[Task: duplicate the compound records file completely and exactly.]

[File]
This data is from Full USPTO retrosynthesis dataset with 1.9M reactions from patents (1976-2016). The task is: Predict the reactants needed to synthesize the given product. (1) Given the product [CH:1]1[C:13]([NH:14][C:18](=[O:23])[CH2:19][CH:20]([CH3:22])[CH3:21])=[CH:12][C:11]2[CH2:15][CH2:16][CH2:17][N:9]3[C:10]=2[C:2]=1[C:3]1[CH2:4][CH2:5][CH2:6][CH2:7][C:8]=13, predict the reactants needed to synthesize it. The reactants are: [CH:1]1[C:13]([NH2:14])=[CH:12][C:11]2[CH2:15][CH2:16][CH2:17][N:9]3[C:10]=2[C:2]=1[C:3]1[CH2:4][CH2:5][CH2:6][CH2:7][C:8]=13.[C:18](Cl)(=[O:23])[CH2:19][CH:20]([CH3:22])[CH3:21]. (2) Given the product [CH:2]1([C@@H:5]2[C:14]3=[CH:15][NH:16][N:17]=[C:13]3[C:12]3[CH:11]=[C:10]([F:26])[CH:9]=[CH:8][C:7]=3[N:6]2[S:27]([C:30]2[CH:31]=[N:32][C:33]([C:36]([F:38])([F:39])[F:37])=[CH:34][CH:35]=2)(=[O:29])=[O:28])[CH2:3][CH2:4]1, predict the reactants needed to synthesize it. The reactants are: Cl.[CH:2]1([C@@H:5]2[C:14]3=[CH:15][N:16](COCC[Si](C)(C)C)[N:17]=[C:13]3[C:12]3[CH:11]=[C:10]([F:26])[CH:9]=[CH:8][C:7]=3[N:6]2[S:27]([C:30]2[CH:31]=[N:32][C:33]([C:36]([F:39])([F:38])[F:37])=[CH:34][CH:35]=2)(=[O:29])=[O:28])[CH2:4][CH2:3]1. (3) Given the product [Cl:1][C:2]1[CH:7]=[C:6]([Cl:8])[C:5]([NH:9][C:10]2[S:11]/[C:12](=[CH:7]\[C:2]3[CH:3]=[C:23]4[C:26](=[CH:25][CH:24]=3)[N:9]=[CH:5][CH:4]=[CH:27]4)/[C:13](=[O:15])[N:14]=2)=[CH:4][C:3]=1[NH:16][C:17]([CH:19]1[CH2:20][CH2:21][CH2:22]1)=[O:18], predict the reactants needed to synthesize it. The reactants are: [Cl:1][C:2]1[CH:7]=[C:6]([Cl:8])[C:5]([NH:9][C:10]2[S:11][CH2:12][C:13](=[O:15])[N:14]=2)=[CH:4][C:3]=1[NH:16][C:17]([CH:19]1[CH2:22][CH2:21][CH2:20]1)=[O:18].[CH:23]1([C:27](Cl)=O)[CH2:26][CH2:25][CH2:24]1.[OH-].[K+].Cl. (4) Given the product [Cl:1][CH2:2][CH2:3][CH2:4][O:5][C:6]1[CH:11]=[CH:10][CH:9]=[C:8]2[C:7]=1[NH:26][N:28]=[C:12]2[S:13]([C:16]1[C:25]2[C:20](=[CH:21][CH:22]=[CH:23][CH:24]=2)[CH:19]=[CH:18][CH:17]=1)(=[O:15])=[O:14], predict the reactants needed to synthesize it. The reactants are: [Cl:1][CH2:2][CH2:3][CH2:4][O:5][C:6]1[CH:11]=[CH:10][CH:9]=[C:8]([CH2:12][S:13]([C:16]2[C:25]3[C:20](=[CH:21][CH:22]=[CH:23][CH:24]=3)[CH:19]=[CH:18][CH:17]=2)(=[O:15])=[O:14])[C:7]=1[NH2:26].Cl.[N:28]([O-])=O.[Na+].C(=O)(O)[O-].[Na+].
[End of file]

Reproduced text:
This data is from Full USPTO retrosynthesis dataset with 1.9M reactions from patents (1976-2016). The task is: Predict the reactants needed to synthesize the given product. (1) Given the product [CH:1]1[C:13]([NH:14][C:18](=[O:23])[CH2:19][CH:20]([CH3:22])[CH3:21])=[CH:12][C:11]2[CH2:15][CH2:16][CH2:17][N:9]3[C:10]=2[C:2]=1[C:3]1[CH2:4][CH2:5][CH2:6][CH2:7][C:8]=13, predict the reactants needed to synthesize it. The reactants are: [CH:1]1[C:13]([NH2:14])=[CH:12][C:11]2[CH2:15][CH2:16][CH2:17][N:9]3[C:10]=2[C:2]=1[C:3]1[CH2:4][CH2:5][CH2:6][CH2:7][C:8]=13.[C:18](Cl)(=[O:23])[CH2:19][CH:20]([CH3:22])[CH3:21]. (2) Given the product [CH:2]1([C@@H:5]2[C:14]3=[CH:15][NH:16][N:17]=[C:13]3[C:12]3[CH:11]=[C:10]([F:26])[CH:9]=[CH:8][C:7]=3[N:6]2[S:27]([C:30]2[CH:31]=[N:32][C:33]([C:36]([F:38])([F:39])[F:37])=[CH:34][CH:35]=2)(=[O:29])=[O:28])[CH2:3][CH2:4]1, predict the reactants needed to synthesize it. The reactants are: Cl.[CH:2]1([C@@H:5]2[C:14]3=[CH:15][N:16](COCC[Si](C)(C)C)[N:17]=[C:13]3[C:12]3[CH:11]=[C:10]([F:26])[CH:9]=[CH:8][C:7]=3[N:6]2[S:27]([C:30]2[CH:31]=[N:32][C:33]([C:36]([F:39])([F:38])[F:37])=[CH:34][CH:35]=2)(=[O:29])=[O:28])[CH2:4][CH2:3]1. (3) Given the product [Cl:1][C:2]1[CH:7]=[C:6]([Cl:8])[C:5]([NH:9][C:10]2[S:11]/[C:12](=[CH:7]\[C:2]3[CH:3]=[C:23]4[C:26](=[CH:25][CH:24]=3)[N:9]=[CH:5][CH:4]=[CH:27]4)/[C:13](=[O:15])[N:14]=2)=[CH:4][C:3]=1[NH:16][C:17]([CH:19]1[CH2:20][CH2:21][CH2:22]1)=[O:18], predict the reactants needed to synthesize it. The reactants are: [Cl:1][C:2]1[CH:7]=[C:6]([Cl:8])[C:5]([NH:9][C:10]2[S:11][CH2:12][C:13](=[O:15])[N:14]=2)=[CH:4][C:3]=1[NH:16][C:17]([CH:19]1[CH2:22][CH2:21][CH2:20]1)=[O:18].[CH:23]1([C:27](Cl)=O)[CH2:26][CH2:25][CH2:24]1.[OH-].[K+].Cl. (4) Given the product [Cl:1][CH2:2][CH2:3][CH2:4][O:5][C:6]1[CH:11]=[CH:10][CH:9]=[C:8]2[C:7]=1[NH:26][N:28]=[C:12]2[S:13]([C:16]1[C:25]2[C:20](=[CH:21][CH:22]=[CH:23][CH:24]=2)[CH:19]=[CH:18][CH:17]=1)(=[O:15])=[O:14], predict the reactants needed to synthesize it. The reactants are: [Cl:1][CH2:2][CH2:3][CH2:4][O:5][C:6]1[CH:11]=[CH:10][CH:9]=[C:8]([CH2:12][S:13]([C:16]2[C:25]3[C:20](=[CH:21][CH:22]=[CH:23][CH:24]=3)[CH:19]=[CH:18][CH:17]=2)(=[O:15])=[O:14])[C:7]=1[NH2:26].Cl.[N:28]([O-])=O.[Na+].C(=O)(O)[O-].[Na+].